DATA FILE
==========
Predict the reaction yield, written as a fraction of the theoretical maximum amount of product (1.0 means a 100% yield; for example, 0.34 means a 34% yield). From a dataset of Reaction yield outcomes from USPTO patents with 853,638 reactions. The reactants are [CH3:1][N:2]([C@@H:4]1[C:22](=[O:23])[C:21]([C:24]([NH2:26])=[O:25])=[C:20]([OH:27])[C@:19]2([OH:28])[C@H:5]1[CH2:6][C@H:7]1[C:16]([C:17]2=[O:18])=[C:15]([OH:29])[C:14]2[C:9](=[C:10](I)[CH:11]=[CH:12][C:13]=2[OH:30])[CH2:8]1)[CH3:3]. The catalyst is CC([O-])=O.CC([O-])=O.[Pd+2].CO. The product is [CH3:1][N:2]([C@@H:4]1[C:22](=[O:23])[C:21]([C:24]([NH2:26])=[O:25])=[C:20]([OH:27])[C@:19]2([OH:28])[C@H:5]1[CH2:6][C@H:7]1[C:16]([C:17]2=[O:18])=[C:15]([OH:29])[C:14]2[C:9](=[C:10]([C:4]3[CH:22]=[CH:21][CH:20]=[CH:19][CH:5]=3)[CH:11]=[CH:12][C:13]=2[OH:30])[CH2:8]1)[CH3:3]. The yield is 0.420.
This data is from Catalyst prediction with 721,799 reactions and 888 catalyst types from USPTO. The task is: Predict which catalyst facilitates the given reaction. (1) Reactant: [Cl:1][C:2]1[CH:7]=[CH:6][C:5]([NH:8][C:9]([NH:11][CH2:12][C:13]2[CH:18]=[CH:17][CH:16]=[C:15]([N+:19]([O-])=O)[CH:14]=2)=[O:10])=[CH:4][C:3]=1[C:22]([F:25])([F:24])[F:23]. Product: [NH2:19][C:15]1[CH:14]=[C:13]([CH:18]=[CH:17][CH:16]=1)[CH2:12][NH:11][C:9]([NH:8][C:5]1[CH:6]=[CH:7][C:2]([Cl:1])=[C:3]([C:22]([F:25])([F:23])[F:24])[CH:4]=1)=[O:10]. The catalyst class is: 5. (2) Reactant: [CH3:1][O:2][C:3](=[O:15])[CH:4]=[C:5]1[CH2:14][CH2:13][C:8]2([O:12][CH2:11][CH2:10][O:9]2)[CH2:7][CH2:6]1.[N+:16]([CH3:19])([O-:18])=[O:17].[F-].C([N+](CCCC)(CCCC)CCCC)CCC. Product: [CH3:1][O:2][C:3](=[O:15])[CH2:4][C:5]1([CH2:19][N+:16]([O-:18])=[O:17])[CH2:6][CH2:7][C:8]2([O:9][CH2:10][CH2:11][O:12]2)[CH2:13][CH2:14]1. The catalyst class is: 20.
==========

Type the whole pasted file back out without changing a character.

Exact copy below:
Predict the reaction yield, written as a fraction of the theoretical maximum amount of product (1.0 means a 100% yield; for example, 0.34 means a 34% yield). From a dataset of Reaction yield outcomes from USPTO patents with 853,638 reactions. The reactants are [CH3:1][N:2]([C@@H:4]1[C:22](=[O:23])[C:21]([C:24]([NH2:26])=[O:25])=[C:20]([OH:27])[C@:19]2([OH:28])[C@H:5]1[CH2:6][C@H:7]1[C:16]([C:17]2=[O:18])=[C:15]([OH:29])[C:14]2[C:9](=[C:10](I)[CH:11]=[CH:12][C:13]=2[OH:30])[CH2:8]1)[CH3:3]. The catalyst is CC([O-])=O.CC([O-])=O.[Pd+2].CO. The product is [CH3:1][N:2]([C@@H:4]1[C:22](=[O:23])[C:21]([C:24]([NH2:26])=[O:25])=[C:20]([OH:27])[C@:19]2([OH:28])[C@H:5]1[CH2:6][C@H:7]1[C:16]([C:17]2=[O:18])=[C:15]([OH:29])[C:14]2[C:9](=[C:10]([C:4]3[CH:22]=[CH:21][CH:20]=[CH:19][CH:5]=3)[CH:11]=[CH:12][C:13]=2[OH:30])[CH2:8]1)[CH3:3]. The yield is 0.420.
This data is from Catalyst prediction with 721,799 reactions and 888 catalyst types from USPTO. The task is: Predict which catalyst facilitates the given reaction. (1) Reactant: [Cl:1][C:2]1[CH:7]=[CH:6][C:5]([NH:8][C:9]([NH:11][CH2:12][C:13]2[CH:18]=[CH:17][CH:16]=[C:15]([N+:19]([O-])=O)[CH:14]=2)=[O:10])=[CH:4][C:3]=1[C:22]([F:25])([F:24])[F:23]. Product: [NH2:19][C:15]1[CH:14]=[C:13]([CH:18]=[CH:17][CH:16]=1)[CH2:12][NH:11][C:9]([NH:8][C:5]1[CH:6]=[CH:7][C:2]([Cl:1])=[C:3]([C:22]([F:25])([F:23])[F:24])[CH:4]=1)=[O:10]. The catalyst class is: 5. (2) Reactant: [CH3:1][O:2][C:3](=[O:15])[CH:4]=[C:5]1[CH2:14][CH2:13][C:8]2([O:12][CH2:11][CH2:10][O:9]2)[CH2:7][CH2:6]1.[N+:16]([CH3:19])([O-:18])=[O:17].[F-].C([N+](CCCC)(CCCC)CCCC)CCC. Product: [CH3:1][O:2][C:3](=[O:15])[CH2:4][C:5]1([CH2:19][N+:16]([O-:18])=[O:17])[CH2:6][CH2:7][C:8]2([O:9][CH2:10][CH2:11][O:12]2)[CH2:13][CH2:14]1. The catalyst class is: 20.